9/28/2014 0 Comments
Most Friday nights are spent watching a movie as a family, perhaps going downtown for dinner and a night out, or enjoying time with friends and family. Several Alpine physical therapists and staff chose to spend their Friday night at the first annual Health Fair at the Peak Health and Wellness Center on Blue Mountain Road. Joining the fitness and training staff from the Peak, Alpine Physical Therapists helped spread the word of wellness to the Missoula community.
Brace Hayden was joined by several University of Montana PT students providing free balance testing at the event. Morgan York-Singer and Leah Versteegen educated participants of the importance of their core, and Matt Schweitzer was joined by Ana Soulia providing postural guidance for daily life and exercise. Participants ranged from young to old; some were current members at the Peak, while others were simply interested members of the Missoula community.
Kayli Julius, the coordinator of the event and a Health Coach at the Peak envisioned a community gathering to promote the concept of Health and Wellness. Vendors included local businesses such as Great Harvest and Lolo Peak Brewery. Fitness instructors from the Peak provided free 10 minute classes, such as Oula , Spinning, Pilates, and Yoga. Staff members from the Spa at the Peak were present to give massages and free wax services.
The night was a success with participants finding new ideas and approaches to living a healthy lifestyle. Special thanks to Alpine physical therapists who led the way with their guidance on improving overall wellness. We at Alpine are already looking forward to next year’s Health Fair!
9/24/2014 0 Comments
The Alpine tent was up and ready for action this past Saturday for Montana’s largest annual cross country meet, The Mountain West Cross Country Classic. The event draws youth from all over the Northwest for a 3 mile run for High School athletes and a 1.3 mile run for Middle School athletes. The sun was out, the air was clear of smoke, making it a spectacular morning for such a great event.
Physical therapists Kristi Moore and Jamie Terry spent the morning taping, consulting on injuries, and triaging athletes to local Missoula Emergency Services. We were really fortunate to have support from Athletic Trainers Emily and Winter, Physician Assistant Kris Provo and Alpine Aide Maddie with the constant hustle in the medical tent. Trying to keep athletes doing what they do and injury free is a top priority here at Alpine, so it was an honor to spend the morning with these runners and see them excel.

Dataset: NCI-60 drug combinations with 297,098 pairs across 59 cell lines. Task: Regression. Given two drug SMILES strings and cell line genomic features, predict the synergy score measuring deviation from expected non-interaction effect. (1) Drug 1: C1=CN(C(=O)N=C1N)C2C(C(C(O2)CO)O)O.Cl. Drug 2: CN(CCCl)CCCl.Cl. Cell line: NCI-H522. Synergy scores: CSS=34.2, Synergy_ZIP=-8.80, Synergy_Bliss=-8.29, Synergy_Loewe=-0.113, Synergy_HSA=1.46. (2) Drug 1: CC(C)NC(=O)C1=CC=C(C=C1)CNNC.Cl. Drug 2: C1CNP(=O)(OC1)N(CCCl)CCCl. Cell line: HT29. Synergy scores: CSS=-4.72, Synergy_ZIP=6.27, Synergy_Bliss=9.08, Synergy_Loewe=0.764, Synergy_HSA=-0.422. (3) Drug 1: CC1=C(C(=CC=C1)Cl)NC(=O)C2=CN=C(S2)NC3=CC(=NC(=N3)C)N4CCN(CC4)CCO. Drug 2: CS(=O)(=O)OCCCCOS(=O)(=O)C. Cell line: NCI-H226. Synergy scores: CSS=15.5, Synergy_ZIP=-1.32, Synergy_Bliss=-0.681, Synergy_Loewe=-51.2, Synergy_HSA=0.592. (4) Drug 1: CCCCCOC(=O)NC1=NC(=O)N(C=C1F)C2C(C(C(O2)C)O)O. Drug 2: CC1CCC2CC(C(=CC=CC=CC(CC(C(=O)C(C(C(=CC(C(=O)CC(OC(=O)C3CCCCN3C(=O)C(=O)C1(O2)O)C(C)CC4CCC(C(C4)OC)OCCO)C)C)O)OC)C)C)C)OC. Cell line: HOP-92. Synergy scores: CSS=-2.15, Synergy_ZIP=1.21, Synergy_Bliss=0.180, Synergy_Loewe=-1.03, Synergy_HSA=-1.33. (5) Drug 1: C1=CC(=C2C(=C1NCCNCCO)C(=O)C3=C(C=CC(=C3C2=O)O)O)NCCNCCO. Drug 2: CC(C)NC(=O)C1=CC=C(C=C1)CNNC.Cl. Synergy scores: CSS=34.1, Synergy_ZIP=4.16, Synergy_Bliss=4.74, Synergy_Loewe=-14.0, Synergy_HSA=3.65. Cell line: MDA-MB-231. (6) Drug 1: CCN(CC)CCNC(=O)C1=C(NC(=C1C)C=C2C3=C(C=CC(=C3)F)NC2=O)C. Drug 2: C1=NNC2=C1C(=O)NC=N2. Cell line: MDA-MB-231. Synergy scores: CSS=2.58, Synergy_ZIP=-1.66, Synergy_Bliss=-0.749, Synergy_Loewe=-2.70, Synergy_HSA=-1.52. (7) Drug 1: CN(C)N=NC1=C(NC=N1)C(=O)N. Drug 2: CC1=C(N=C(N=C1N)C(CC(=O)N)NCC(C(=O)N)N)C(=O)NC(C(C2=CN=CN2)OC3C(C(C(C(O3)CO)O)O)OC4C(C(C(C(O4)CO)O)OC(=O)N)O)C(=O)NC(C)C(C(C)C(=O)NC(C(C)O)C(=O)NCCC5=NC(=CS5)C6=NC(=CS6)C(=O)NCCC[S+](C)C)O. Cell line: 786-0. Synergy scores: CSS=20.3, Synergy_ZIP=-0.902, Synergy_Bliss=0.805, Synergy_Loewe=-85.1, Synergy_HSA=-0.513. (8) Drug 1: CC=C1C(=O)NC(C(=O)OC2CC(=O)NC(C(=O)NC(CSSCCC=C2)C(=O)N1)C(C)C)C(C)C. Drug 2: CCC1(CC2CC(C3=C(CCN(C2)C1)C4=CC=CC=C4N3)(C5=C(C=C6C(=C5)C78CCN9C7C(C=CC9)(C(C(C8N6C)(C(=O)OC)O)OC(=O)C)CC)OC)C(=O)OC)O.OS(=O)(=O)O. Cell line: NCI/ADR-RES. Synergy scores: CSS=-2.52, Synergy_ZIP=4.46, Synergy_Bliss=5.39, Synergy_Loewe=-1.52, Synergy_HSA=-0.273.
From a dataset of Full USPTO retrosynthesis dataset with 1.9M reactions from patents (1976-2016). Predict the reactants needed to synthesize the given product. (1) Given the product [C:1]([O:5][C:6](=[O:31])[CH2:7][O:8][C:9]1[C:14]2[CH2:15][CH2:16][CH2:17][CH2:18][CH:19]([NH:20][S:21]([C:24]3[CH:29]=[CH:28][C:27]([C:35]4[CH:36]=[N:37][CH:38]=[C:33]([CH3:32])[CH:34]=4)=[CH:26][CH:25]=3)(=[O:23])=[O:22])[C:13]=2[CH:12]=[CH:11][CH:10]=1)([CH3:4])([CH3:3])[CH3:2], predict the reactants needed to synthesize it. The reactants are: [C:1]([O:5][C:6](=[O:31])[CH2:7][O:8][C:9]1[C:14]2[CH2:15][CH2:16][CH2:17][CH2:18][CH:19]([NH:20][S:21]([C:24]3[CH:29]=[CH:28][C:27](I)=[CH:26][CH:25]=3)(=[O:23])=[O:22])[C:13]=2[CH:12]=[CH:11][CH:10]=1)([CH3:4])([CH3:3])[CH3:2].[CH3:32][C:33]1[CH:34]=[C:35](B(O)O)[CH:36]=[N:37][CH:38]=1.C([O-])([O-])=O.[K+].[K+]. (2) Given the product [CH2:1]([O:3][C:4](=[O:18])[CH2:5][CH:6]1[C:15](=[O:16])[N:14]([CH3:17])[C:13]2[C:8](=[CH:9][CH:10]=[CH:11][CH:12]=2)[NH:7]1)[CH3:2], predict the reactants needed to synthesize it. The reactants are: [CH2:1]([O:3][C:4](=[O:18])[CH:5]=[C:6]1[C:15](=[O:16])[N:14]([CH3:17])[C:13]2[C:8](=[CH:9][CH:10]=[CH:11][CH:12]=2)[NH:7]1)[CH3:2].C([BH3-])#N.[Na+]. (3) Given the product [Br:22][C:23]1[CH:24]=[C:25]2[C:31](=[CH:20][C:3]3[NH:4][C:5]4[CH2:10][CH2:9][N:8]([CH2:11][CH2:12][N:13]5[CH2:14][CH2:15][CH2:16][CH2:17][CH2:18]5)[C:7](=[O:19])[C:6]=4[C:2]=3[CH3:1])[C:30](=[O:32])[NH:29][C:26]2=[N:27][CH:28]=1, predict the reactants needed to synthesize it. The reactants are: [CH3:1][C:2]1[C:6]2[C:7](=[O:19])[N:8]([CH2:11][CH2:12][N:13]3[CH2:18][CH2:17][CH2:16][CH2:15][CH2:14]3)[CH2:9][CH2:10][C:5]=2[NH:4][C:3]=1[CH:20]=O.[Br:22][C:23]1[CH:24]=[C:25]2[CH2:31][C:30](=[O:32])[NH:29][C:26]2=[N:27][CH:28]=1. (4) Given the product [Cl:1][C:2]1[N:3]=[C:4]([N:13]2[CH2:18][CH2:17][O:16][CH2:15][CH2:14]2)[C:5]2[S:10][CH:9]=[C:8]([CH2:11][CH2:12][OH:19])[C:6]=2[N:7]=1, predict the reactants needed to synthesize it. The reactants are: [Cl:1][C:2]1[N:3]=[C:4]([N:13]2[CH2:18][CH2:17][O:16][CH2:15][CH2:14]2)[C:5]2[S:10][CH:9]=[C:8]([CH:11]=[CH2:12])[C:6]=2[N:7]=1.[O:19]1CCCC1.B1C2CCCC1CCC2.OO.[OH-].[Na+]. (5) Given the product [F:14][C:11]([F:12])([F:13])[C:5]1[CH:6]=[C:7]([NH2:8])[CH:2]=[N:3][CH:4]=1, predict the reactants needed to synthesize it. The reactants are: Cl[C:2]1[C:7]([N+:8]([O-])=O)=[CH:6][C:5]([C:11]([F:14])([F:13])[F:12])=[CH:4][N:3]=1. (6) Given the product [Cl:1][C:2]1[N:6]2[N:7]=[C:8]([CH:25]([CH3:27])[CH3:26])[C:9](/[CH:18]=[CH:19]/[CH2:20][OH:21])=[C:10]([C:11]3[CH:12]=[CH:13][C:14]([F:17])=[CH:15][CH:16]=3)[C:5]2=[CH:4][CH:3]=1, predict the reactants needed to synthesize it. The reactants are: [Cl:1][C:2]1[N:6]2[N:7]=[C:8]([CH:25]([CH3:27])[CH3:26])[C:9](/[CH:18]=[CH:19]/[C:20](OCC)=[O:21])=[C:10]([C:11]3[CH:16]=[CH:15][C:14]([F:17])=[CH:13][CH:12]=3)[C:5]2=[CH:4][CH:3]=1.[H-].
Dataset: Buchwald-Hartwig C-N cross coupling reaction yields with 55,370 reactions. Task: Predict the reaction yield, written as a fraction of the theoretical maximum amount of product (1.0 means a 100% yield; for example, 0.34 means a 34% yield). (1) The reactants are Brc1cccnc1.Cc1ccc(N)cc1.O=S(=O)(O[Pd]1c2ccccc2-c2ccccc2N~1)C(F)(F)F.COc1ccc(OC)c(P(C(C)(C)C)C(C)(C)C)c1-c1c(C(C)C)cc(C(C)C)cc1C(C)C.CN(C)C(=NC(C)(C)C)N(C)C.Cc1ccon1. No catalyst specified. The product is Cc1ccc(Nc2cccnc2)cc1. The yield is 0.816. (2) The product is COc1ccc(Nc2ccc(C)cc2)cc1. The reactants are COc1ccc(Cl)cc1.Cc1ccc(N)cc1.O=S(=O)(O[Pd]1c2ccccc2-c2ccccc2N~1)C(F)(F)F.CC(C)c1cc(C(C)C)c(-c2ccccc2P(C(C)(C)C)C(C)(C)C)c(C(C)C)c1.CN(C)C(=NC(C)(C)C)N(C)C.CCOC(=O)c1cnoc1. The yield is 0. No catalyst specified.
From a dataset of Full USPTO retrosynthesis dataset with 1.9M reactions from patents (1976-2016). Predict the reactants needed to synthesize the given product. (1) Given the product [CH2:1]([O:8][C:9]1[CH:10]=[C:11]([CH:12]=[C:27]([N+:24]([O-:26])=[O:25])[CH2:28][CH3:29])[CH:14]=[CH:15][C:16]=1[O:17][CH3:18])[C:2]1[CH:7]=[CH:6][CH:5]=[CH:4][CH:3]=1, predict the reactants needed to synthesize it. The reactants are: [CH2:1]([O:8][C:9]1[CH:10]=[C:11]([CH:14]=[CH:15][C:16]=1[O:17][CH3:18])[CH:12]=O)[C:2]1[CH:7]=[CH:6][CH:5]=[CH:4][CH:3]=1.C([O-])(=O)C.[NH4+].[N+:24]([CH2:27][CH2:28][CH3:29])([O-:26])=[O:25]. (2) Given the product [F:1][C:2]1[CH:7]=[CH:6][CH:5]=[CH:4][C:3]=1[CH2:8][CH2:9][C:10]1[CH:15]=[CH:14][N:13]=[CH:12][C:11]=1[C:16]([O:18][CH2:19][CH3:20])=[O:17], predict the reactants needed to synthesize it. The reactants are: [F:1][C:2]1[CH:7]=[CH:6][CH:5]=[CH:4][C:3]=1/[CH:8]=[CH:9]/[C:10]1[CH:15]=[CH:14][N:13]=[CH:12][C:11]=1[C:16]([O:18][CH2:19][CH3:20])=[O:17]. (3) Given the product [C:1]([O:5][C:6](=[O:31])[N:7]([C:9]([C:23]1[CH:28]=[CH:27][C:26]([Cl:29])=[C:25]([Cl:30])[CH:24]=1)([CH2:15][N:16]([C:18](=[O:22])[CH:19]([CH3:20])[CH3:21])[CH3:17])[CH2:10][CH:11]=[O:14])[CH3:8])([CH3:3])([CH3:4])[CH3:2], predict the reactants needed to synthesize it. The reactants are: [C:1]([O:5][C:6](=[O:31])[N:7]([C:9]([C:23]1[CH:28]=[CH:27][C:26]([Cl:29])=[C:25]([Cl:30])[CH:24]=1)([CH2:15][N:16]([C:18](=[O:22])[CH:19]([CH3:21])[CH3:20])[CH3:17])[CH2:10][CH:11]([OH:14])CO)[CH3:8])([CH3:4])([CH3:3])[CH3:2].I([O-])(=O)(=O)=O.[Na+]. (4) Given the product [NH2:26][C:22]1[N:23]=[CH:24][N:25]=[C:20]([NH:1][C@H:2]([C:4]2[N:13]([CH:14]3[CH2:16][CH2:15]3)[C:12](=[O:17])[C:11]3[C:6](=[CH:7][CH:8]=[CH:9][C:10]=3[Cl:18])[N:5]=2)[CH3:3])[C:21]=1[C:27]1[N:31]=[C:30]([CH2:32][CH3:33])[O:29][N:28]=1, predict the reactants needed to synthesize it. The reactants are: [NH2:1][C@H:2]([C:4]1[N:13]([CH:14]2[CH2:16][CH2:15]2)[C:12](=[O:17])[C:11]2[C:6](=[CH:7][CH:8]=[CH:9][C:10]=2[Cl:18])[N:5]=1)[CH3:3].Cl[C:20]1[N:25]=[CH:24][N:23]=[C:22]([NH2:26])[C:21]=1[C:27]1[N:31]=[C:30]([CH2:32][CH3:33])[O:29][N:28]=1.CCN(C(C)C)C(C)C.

Highlights from the morning, a huge upset in the female varsity run with Freshmen Anne Hill of Glacier upsetting Senior and reigning champ Makena Morley of Big Fork with a time of 16:39:64. In the JV race, local 9th Grader of Hellgate, Isaac Smith, came out on top with a time of 16:27:99. It will be really exciting to see what these two do over the next 3 years.
A big thank you to Michele Chalmers and the Mountain West Track Club for having us again this year. We love being a part of this community event and are looking forward to it again next year!
It’s that time of year again where people get up in the wee hours of the morning and head out to hunt, which for many adds up to a big long hike. So many of these folks feel like super heroes with heightened senses for the task at hand in the great outdoors.
People so often take for granted what it takes to get out and make this happen.
Experiences like these get everyone at Alpine Physical Therapy upbeat, for it’s our aim to ensure that everyone gets out and enjoys all that fall here in Montana has to offer, including healthy hunting days.
Best to our area hunters!
Special thanks to star physical therapist Brace Hayden, DPT, CSCS of Alpine Physical Therapy for providing this write up on a recent article from Spine.
Our neck mobility seems to gradually get worse as we celebrate birthdays and suffer our share of accidents and uncomfortable hotel pillows. The garden variety pain or achy stiffness in the neck, categorized in the healthcare world as ‘nonspecific neck pain’ sends a lot of people to their care providers for some sort of treatment and medical relief. In order to best assess neck complaints, providers perform an examination of the spine. The physical therapist (or other provider of choice) will measure their range of motion (ROM), as in many cases one of the goals for patients with nonspecific neck pain is to improve the neck’s mobility.